One of the wildest developments in this very wild election year has been the death of Supreme Court Justice Antonin Scalia. And the question Who will succeed him? is one that's looking more and more like it will be heatedly debated right up until the final vote is cast on the first Tuesday this November. Of course, the importance of Scalia's successor is far reaching. With the SCOTUS now locked at 4 vs. 4 (four conservatives and four liberals), the person to take Scalia's place will likely hold the decisive vote in numerous cases brought before the court. Not to mention could determine if a case is brought before the court (four judges' votes are need to do that). And areas in which Scalia's successor's vote will play prominently include those involving corporations and, specifically, how they treat their employees.
This week, citing research performed by three law professors, New Yorker financial columnist James Surowiecki writes that the Supreme Court with Scalia on it …
… overturned long-standing antitrust restrictions. It has limited liability for corporate fraud and made it harder for workers to successfully sue for age and gender discrimination. It has made suing businesses and governments more difficult, especially in class-action suits.
And citing Brian Fitzpatrick, a law professor at Vanderbilt who clerked for Scalia, Surowiecki writes:
… obstacles to filing class-action lawsuits make it more likely that “companies will not be held accountable for hurting people, for cheating people, for defrauding people, for discriminating against people.”
In other words, John Roberts' conservative court, which included the Reagan-appointed Scalia, was great if you were a business and had allegedly engaged in shady business activities, but not so great if you were an employee of that business and on the wrong end of any alleged shadiness.
Here's Bloomberg on the topic:
Scalia’s death is likely to make it harder for companies to get the five votes they need to overturn awards or get new restrictions on class actions. He had been a key voice for companies in challenging group suits at the Supreme Court.
Scalia wrote the 5-4 ruling in 2011 that said Wal-Mart Stores Inc. couldn’t be sued by potentially a million female workers. Two years later, Scalia was the author of a 5-4 ruling that freed Comcast Corp. from having to defend against an $875 million antitrust lawsuit on behalf of Philadelphia-area customers.
As for that Wal-Mart ruling, it involved six women who, on behalf of 1.5 million other women and under Title VII of the Civil Rights Act of 1964, sued Wal-Mart, claiming that the firm favored men when it came to promotions and raises. They provided evidence that "women's pay lagged that of men in every major job in each of the company's 41 regions and that although women made up more than 80% of hourly supervisors, they held only one-third of store management jobs." Ultimately, the Supreme Court ruled that the case had no merit.
"In a company of Wal-Mart's size and geographical scope, it is quite unbelievable that all managers would exercise their discretion in a common way without some common direction," [Scalia] said, noting that Wal-Mart operates 3,400 stores. The women "attempt to make that showing by means of statistical and anecdotal evidence, but … their evidence falls far short."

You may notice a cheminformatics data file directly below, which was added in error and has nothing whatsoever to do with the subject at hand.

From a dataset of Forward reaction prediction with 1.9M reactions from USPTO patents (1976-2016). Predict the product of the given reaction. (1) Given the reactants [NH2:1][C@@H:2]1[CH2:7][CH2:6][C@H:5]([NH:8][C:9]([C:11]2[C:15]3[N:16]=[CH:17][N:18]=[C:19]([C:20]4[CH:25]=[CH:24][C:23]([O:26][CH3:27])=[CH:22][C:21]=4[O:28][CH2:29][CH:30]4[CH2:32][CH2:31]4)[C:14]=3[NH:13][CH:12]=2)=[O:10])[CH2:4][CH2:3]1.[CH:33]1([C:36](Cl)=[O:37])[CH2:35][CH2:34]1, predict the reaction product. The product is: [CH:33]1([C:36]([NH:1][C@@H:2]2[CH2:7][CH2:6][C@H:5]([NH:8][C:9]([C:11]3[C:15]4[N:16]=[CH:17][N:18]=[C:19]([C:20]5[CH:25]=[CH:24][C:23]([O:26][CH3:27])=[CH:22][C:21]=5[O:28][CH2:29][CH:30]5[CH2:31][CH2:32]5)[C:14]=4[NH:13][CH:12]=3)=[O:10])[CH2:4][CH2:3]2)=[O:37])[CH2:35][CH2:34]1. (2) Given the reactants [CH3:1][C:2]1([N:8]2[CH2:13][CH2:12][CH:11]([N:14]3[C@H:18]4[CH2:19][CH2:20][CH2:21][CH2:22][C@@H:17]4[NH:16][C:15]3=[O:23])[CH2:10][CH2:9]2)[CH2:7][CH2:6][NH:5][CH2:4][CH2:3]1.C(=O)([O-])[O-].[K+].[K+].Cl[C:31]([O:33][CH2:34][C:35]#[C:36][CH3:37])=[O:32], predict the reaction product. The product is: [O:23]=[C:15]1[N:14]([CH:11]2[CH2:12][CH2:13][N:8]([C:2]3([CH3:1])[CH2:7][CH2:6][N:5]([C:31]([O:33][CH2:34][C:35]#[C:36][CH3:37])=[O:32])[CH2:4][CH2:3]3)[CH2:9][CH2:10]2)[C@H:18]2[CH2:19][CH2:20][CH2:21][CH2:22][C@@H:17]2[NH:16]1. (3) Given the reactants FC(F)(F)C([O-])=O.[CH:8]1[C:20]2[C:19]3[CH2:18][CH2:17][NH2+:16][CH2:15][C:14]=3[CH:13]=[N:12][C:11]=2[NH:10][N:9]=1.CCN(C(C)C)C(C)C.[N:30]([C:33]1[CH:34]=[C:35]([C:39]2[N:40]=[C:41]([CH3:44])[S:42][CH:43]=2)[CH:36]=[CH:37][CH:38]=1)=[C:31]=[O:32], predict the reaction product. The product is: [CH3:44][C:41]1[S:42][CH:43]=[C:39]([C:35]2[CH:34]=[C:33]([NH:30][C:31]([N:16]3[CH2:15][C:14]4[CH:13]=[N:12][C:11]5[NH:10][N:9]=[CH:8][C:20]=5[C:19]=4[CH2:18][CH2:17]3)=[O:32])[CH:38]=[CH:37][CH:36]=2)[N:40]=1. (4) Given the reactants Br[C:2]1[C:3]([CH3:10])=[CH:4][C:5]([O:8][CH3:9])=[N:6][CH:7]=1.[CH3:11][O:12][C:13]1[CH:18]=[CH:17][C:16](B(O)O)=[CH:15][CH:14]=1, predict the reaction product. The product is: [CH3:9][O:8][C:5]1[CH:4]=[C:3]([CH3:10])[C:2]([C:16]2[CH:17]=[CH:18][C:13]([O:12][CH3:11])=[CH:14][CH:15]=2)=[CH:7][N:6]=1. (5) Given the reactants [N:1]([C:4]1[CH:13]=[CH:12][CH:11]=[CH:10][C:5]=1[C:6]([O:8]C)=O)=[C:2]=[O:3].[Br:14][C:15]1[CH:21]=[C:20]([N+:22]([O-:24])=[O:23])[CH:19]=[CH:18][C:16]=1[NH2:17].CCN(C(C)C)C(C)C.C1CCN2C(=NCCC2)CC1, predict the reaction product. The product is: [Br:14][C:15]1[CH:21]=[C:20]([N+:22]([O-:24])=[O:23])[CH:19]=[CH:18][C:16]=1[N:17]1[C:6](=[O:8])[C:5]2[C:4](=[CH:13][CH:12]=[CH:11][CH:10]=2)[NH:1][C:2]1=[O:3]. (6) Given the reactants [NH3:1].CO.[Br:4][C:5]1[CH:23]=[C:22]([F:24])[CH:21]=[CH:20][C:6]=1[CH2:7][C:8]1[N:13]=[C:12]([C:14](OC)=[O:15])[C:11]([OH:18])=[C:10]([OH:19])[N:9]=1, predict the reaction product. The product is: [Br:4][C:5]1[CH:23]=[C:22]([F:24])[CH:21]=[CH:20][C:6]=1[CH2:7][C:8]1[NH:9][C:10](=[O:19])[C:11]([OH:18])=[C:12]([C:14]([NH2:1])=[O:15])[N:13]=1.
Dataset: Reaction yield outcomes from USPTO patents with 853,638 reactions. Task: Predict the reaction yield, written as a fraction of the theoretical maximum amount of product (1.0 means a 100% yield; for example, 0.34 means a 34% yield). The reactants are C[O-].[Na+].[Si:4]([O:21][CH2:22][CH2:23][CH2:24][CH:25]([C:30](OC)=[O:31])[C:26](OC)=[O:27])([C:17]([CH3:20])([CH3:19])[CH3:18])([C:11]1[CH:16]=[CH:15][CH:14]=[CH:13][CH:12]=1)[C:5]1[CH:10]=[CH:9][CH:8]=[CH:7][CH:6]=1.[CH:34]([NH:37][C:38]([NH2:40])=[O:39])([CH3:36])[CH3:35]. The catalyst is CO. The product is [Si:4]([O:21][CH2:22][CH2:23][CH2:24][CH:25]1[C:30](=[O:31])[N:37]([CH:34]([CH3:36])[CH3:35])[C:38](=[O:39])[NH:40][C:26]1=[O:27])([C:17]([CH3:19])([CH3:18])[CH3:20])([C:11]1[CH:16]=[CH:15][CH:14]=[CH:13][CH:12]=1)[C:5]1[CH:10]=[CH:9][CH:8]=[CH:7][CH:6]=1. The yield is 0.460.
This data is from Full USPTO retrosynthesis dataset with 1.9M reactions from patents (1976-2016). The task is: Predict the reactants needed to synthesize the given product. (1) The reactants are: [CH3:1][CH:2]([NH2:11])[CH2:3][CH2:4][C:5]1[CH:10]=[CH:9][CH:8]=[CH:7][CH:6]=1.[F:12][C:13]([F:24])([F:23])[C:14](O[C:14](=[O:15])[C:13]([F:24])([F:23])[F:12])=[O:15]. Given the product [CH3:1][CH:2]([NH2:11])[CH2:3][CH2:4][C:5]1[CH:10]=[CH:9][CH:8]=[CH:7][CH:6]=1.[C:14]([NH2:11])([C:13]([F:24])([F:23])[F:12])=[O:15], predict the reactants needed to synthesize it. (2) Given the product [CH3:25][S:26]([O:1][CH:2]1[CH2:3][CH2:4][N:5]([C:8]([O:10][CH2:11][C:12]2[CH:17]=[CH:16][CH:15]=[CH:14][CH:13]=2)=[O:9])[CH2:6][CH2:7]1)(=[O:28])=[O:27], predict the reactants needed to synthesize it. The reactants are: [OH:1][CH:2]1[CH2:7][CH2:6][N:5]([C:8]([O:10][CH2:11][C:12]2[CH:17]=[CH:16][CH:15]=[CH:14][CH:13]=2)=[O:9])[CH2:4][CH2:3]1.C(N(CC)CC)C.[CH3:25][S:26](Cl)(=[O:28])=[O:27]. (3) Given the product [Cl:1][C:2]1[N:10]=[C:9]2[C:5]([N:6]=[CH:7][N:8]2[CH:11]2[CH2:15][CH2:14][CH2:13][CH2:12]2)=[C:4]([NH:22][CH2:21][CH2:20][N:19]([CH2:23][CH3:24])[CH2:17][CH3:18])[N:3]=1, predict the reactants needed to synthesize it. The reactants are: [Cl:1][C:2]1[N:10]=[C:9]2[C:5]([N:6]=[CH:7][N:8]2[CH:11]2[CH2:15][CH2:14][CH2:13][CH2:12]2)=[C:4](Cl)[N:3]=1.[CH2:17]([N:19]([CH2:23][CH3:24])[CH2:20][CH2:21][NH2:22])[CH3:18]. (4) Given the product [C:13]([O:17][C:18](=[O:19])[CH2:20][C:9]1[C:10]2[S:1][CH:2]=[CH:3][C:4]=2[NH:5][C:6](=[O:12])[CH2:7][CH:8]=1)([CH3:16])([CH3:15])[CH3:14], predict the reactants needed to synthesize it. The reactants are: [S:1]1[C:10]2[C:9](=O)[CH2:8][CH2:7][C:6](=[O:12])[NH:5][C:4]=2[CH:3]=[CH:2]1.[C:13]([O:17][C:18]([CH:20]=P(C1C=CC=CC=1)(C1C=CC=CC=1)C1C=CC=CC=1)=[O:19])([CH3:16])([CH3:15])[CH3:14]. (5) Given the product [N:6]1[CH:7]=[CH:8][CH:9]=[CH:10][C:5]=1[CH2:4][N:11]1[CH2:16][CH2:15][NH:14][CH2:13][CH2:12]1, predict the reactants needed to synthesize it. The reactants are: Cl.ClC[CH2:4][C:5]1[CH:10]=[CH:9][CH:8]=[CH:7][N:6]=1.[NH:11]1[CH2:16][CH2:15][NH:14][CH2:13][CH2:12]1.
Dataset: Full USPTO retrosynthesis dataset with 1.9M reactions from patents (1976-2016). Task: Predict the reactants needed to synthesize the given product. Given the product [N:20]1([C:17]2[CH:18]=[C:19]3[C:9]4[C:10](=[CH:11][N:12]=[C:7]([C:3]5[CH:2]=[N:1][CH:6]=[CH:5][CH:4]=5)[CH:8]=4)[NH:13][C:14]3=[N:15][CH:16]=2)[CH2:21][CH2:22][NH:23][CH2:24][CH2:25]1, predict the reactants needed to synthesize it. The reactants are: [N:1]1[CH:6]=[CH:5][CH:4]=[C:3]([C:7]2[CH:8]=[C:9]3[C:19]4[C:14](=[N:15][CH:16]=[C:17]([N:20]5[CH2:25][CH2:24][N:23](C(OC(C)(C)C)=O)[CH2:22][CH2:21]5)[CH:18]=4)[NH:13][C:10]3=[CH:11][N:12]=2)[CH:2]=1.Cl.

It's also quite unbelievable that hundreds and hundreds of American companies (in tech, finance, and other industries) can't seem to figure out how to hire, retain, and promote women. Not to mention treat them fairly on a daily basis. In other words, just because it's quite unbelievable doesn't mean it isn't true.
In any case, Bloomberg also cites other experts who believe Scalia's death might have little effect on class-actions. And Surowiecki points out:
There's no guarantee that his death will change things. But many of the Roberts Court’s most important business cases were decided by a 5–4 margin, with the five conservative Justices voting as a bloc. And, as Fitzpatrick points out, “Scalia has done more than any other justice in making it difficult for consumers and employees to bring class-action suits. So his absence alone may make a difference.”
As for that absence, it's already made a difference in one big case. This week, Dow Chemical settled a class-action price-fixing lawsuit for $835 million, rather than fight it, or wait to fight it. In a press release, the firm said, “Growing political uncertainties due to recent events with the Supreme Court and increased likelihood for unfavorable outcomes for business involved in class-action suits have changed Dow’s risk assessment of the situation."
In any case, it'll be interesting to see, along with which side of the aisle the new justice sits, which era and type of music he or she will draw upon when writing up his or her rulings. As was pointed out by the Times in the wake of Scalia's death, the late justice was an avid opera fan, and didn't shy away from including a Bob Dylan lyric or two in his rulings. And apparently other justices have looked to Springsteen, Billy Joel, and even Tommy "876-5309" Tutone for inspiration. And so, I, for one, am hoping our next justice has more than a little love for this former Fleet Fox.
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